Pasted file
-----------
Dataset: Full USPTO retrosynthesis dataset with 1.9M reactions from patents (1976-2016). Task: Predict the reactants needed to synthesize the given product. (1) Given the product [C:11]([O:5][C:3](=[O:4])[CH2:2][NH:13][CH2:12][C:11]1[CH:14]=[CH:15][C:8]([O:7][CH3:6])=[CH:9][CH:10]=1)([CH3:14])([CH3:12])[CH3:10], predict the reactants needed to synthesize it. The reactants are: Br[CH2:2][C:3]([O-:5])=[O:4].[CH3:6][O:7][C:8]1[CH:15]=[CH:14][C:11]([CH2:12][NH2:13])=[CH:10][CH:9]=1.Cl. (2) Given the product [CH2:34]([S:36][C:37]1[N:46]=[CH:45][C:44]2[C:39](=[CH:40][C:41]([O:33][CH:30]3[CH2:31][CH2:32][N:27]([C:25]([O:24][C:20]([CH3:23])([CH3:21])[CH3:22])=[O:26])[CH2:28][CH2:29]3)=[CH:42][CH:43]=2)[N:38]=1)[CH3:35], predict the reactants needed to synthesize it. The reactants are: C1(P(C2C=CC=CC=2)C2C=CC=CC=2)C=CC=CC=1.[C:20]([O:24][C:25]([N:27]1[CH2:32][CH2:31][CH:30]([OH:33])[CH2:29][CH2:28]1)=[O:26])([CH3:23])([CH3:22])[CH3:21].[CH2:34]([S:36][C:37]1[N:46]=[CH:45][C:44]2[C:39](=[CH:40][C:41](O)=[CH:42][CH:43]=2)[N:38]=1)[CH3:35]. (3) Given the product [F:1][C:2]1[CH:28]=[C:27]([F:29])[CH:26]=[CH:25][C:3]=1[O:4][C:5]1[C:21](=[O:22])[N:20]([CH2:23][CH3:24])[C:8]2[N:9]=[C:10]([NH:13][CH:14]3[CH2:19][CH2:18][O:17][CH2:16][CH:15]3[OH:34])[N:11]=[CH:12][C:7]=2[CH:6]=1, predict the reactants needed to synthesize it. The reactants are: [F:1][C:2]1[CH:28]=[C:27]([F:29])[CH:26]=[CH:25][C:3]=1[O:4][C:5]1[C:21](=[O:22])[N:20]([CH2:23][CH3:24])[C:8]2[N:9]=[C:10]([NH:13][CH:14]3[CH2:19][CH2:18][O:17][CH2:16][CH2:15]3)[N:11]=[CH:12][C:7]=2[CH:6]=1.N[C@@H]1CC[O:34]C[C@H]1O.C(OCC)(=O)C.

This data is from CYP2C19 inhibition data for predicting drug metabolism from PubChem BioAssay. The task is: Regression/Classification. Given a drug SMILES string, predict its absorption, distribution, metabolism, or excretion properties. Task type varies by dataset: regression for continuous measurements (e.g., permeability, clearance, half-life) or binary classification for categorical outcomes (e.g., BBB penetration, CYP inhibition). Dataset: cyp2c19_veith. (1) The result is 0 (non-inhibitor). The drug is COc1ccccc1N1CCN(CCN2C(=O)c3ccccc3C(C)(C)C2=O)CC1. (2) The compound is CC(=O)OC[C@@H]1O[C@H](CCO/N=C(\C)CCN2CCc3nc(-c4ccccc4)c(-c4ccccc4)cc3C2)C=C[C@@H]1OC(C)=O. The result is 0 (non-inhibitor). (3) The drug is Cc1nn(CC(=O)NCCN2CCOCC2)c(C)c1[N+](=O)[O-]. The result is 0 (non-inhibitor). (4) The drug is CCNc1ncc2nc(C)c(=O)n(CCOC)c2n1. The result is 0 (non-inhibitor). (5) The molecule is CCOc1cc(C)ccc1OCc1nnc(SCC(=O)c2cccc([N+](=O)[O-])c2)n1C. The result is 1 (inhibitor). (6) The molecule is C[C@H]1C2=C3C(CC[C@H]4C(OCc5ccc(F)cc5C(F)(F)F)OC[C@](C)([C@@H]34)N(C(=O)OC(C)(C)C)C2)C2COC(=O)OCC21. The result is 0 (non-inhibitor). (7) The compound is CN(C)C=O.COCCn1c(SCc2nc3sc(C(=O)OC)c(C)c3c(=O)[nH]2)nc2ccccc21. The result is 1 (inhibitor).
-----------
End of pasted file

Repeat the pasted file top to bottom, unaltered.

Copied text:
Dataset: Full USPTO retrosynthesis dataset with 1.9M reactions from patents (1976-2016). Task: Predict the reactants needed to synthesize the given product. (1) Given the product [C:11]([O:5][C:3](=[O:4])[CH2:2][NH:13][CH2:12][C:11]1[CH:14]=[CH:15][C:8]([O:7][CH3:6])=[CH:9][CH:10]=1)([CH3:14])([CH3:12])[CH3:10], predict the reactants needed to synthesize it. The reactants are: Br[CH2:2][C:3]([O-:5])=[O:4].[CH3:6][O:7][C:8]1[CH:15]=[CH:14][C:11]([CH2:12][NH2:13])=[CH:10][CH:9]=1.Cl. (2) Given the product [CH2:34]([S:36][C:37]1[N:46]=[CH:45][C:44]2[C:39](=[CH:40][C:41]([O:33][CH:30]3[CH2:31][CH2:32][N:27]([C:25]([O:24][C:20]([CH3:23])([CH3:21])[CH3:22])=[O:26])[CH2:28][CH2:29]3)=[CH:42][CH:43]=2)[N:38]=1)[CH3:35], predict the reactants needed to synthesize it. The reactants are: C1(P(C2C=CC=CC=2)C2C=CC=CC=2)C=CC=CC=1.[C:20]([O:24][C:25]([N:27]1[CH2:32][CH2:31][CH:30]([OH:33])[CH2:29][CH2:28]1)=[O:26])([CH3:23])([CH3:22])[CH3:21].[CH2:34]([S:36][C:37]1[N:46]=[CH:45][C:44]2[C:39](=[CH:40][C:41](O)=[CH:42][CH:43]=2)[N:38]=1)[CH3:35]. (3) Given the product [F:1][C:2]1[CH:28]=[C:27]([F:29])[CH:26]=[CH:25][C:3]=1[O:4][C:5]1[C:21](=[O:22])[N:20]([CH2:23][CH3:24])[C:8]2[N:9]=[C:10]([NH:13][CH:14]3[CH2:19][CH2:18][O:17][CH2:16][CH:15]3[OH:34])[N:11]=[CH:12][C:7]=2[CH:6]=1, predict the reactants needed to synthesize it. The reactants are: [F:1][C:2]1[CH:28]=[C:27]([F:29])[CH:26]=[CH:25][C:3]=1[O:4][C:5]1[C:21](=[O:22])[N:20]([CH2:23][CH3:24])[C:8]2[N:9]=[C:10]([NH:13][CH:14]3[CH2:19][CH2:18][O:17][CH2:16][CH2:15]3)[N:11]=[CH:12][C:7]=2[CH:6]=1.N[C@@H]1CC[O:34]C[C@H]1O.C(OCC)(=O)C.

This data is from CYP2C19 inhibition data for predicting drug metabolism from PubChem BioAssay. The task is: Regression/Classification. Given a drug SMILES string, predict its absorption, distribution, metabolism, or excretion properties. Task type varies by dataset: regression for continuous measurements (e.g., permeability, clearance, half-life) or binary classification for categorical outcomes (e.g., BBB penetration, CYP inhibition). Dataset: cyp2c19_veith. (1) The result is 0 (non-inhibitor). The drug is COc1ccccc1N1CCN(CCN2C(=O)c3ccccc3C(C)(C)C2=O)CC1. (2) The compound is CC(=O)OC[C@@H]1O[C@H](CCO/N=C(\C)CCN2CCc3nc(-c4ccccc4)c(-c4ccccc4)cc3C2)C=C[C@@H]1OC(C)=O. The result is 0 (non-inhibitor). (3) The drug is Cc1nn(CC(=O)NCCN2CCOCC2)c(C)c1[N+](=O)[O-]. The result is 0 (non-inhibitor). (4) The drug is CCNc1ncc2nc(C)c(=O)n(CCOC)c2n1. The result is 0 (non-inhibitor). (5) The molecule is CCOc1cc(C)ccc1OCc1nnc(SCC(=O)c2cccc([N+](=O)[O-])c2)n1C. The result is 1 (inhibitor). (6) The molecule is C[C@H]1C2=C3C(CC[C@H]4C(OCc5ccc(F)cc5C(F)(F)F)OC[C@](C)([C@@H]34)N(C(=O)OC(C)(C)C)C2)C2COC(=O)OCC21. The result is 0 (non-inhibitor). (7) The compound is CN(C)C=O.COCCn1c(SCc2nc3sc(C(=O)OC)c(C)c3c(=O)[nH]2)nc2ccccc21. The result is 1 (inhibitor).